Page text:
There are and continue to be many pieces of music that do not ask the singer to sing words at all. Instead, performers may be directed by composers to produce all manner of sounds from a hum to shrieks and insane babblings. This extreme would be considered as ‘extended techniques’ for any singer but the Italian composer Luciano Berio wrote an utterly amazing composition for his highly talented wife Cathy Berberian, titled ‘Sequenza III for Voice’ (1966).
In this composition, the soprano soloist is literally asked to perform anything from singing in the normal manner through to laughing, muttering under the breath, and sighing. You can hear a performance of this work here and follow the score too.
On a more immediate level think of how many songs you hear or choral pieces where the singers are only humming or perhaps producing an ‘ah’, ‘ooh’ or ‘ee’ sound to accompany the main voices. The practice of ‘backing singers’ in popular music adds not only supporting chords to the song but a warm background wall of sound that fills out the mix in a way that is altogether more human. The 1950s seemed to specialize in asking backing singers to perform a broad array of oddities including ‘do-wop’, ‘sho-be-do’, and other timeless additions you can hear on many hit records from that period of popular music. More recently, the all-boy band Hanson made a chart hit with their song titled ‘MMMBop’. Whilst that track did have words too, the chorus was essentially wordless.
Wordless singing is commonplace in jazz. Here the technique has a name that is ‘scat singing’. The idea behind scat singing is that the jazz vocalist mimics the sounds they hear played by the instrumentalists in the band. Not only can they mimic the sounds of instrumentalists but they often improvise in just the same way an instrumentalist would. One of the most outstanding jazz scat singers is Ella Fitzgerald whose approach to improvisation is highly polished and sophisticated. In this version of ‘Flying Home’, Ella Fitzgerald produces a blisteringly good performance.
Scat is not the province of female jazz singers. The famous Mel Tormé makes a great example of how to scat over the classic jazz song ‘Autumn Leaves’.
In the world of classical music, words can frequently be extended into what is called ‘melismas’. Keep in mind that it is impossible to sing a consonant, so it makes both musical and physical sense to lengthen the part of the word you sing: the vowel. These melismas are often used by composers to draw attention to a particular word and or to emphasize its meaning. Rather than setting each syllable to one note the melisma takes a single vowel and draws it out over a series of notes. William Byrd for example in many of his sacred masses makes good use of this technique. At the ending section of his Mass for Three, Voices Byrd extends the final ‘Amen’ over several bars.
When considering the music that is sung without words, this technique makes the comprehension of certain words and passages of music more about the sound than the particular word. Here, the music almost becomes more important than the words that are set, although in Byrd’s case this could not have been further from his mind.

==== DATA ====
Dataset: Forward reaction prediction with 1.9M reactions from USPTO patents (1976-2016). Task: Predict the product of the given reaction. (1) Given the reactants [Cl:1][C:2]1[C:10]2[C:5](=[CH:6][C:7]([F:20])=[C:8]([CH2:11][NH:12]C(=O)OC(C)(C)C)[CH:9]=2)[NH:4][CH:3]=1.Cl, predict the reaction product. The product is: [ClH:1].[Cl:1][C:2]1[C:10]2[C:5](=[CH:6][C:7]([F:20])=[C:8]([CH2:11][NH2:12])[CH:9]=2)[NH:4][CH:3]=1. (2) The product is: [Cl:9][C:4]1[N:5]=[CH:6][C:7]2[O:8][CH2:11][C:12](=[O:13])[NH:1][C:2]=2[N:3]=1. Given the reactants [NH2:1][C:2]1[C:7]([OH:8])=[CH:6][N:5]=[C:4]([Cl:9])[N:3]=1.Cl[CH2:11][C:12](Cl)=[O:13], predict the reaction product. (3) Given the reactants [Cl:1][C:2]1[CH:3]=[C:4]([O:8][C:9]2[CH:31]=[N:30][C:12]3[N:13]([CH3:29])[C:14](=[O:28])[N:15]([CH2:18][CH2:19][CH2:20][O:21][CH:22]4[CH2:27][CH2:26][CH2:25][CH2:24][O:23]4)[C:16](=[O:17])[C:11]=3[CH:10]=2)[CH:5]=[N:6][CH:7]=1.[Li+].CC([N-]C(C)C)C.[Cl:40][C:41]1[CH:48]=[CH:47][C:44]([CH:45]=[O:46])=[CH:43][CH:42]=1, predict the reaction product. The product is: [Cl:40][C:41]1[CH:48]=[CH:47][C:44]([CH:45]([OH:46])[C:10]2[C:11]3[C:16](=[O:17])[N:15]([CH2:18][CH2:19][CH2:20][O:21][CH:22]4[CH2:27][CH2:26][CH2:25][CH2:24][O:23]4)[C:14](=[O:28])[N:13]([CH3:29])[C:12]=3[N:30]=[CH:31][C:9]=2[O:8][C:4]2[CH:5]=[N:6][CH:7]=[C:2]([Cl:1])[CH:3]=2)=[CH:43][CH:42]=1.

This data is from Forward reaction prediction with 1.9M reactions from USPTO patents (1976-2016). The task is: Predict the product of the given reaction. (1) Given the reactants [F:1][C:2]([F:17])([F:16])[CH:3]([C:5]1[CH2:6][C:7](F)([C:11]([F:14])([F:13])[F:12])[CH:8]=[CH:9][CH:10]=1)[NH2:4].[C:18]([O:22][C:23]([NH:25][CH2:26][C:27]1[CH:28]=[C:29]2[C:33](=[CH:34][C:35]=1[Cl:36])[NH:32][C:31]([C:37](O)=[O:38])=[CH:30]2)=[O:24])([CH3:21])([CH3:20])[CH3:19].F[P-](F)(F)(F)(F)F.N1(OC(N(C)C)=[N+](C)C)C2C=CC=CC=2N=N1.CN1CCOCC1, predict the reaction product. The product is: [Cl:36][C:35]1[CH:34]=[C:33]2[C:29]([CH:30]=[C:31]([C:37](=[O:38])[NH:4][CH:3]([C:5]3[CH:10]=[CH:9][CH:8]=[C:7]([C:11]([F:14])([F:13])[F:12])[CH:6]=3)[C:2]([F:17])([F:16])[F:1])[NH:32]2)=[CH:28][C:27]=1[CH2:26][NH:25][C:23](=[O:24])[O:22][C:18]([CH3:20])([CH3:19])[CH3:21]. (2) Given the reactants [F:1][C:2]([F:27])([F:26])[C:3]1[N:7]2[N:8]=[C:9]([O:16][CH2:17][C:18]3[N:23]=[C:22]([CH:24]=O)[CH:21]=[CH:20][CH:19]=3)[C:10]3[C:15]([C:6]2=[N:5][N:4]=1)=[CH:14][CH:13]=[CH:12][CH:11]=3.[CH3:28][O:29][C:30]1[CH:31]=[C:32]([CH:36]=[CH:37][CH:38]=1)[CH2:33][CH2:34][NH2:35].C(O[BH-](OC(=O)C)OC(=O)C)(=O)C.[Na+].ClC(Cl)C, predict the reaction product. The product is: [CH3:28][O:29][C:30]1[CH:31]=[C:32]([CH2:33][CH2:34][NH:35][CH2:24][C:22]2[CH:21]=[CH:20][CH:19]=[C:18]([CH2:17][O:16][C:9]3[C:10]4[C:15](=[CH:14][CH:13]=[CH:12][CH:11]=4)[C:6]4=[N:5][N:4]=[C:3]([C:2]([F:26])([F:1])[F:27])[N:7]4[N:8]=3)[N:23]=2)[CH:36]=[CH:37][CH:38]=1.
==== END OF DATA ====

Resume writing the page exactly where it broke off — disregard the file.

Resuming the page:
The term ‘vocalise’ refers in classical music, to a song that regularly uses a single vowel to develop an aspect of vocal technique or even just sounds as opposed to words. Perhaps the best known of all songs from this genre is Rachmaninoff’s ‘Vocalise’ Op. 34 from 1912.
These are a series of fourteen songs where no specific words are asked for by the composer. Instead, Rachmaninoff instructs the singer to select their own vowel with which to sing the entire piece. Here is a warm and expressive performance of number 14, the famous ‘Vocalise’, here in an orchestral setting rather than its original piano accompaniment.
Rachmaninoff is not the only composer to have explored the use of a wordless song. Stravinsky whilst still under the watchful gaze of Rimsky-Korsakov composed the delightful and succinct ‘Pastorale’, scored for soprano, oboe, English-horn, clarinet, and bassoon.
On a larger scale, the French impressionist composer Claude Debussy scores a wordless female chorus in his evocative orchestral composition titled ‘Sirenes’ (Nocturne No.3).
Using wordless vocalists continues to be a stimulating challenge for composers today. American composer Stephen Montague wrote a piece he called ‘Tigida Pipa’ (1993), scored for vocal ensemble and pre-recorded tape.
Using a mixture of naturally occurring organic sounds the tape generates a textural background against which the singers perform a wide selection of tones, clicks, pops, and many other vocally produced sounds. It is a highly engaging, rhythmic piece that is fun to perform and just as enjoyable to listen to.
The textural effect of the chorus adds depth and mystery to an already colorful and creative score. It also makes the title of the piece all the more evident.
In the movies, the wordless song has made many appearances. One of the most celebrated pieces of film writing in this context is Ennio Morricone’s opening theme from ‘Once Upon A Time In The West‘.
In all probability, Morricone drew inspiration from the Rachmaninoff Vocalise, but this song sets the tone for one of Sergio Leone’s most brilliant westerns.
Returning to the world of popular music I would like to leave you with a couple of additional wordless tracks that made a lasting impression on the listening public. Firstly, the band My Chemical Romance and their song ‘Na, Na, Na’.
True this song does have words for the verse, but the chorus and backing vocals comprise only of the title words. Likewise, the song by the Police titled ‘Do, do, do’ adopts a similar stance when it comes to chorus writing and with more than a hint of dry humor too.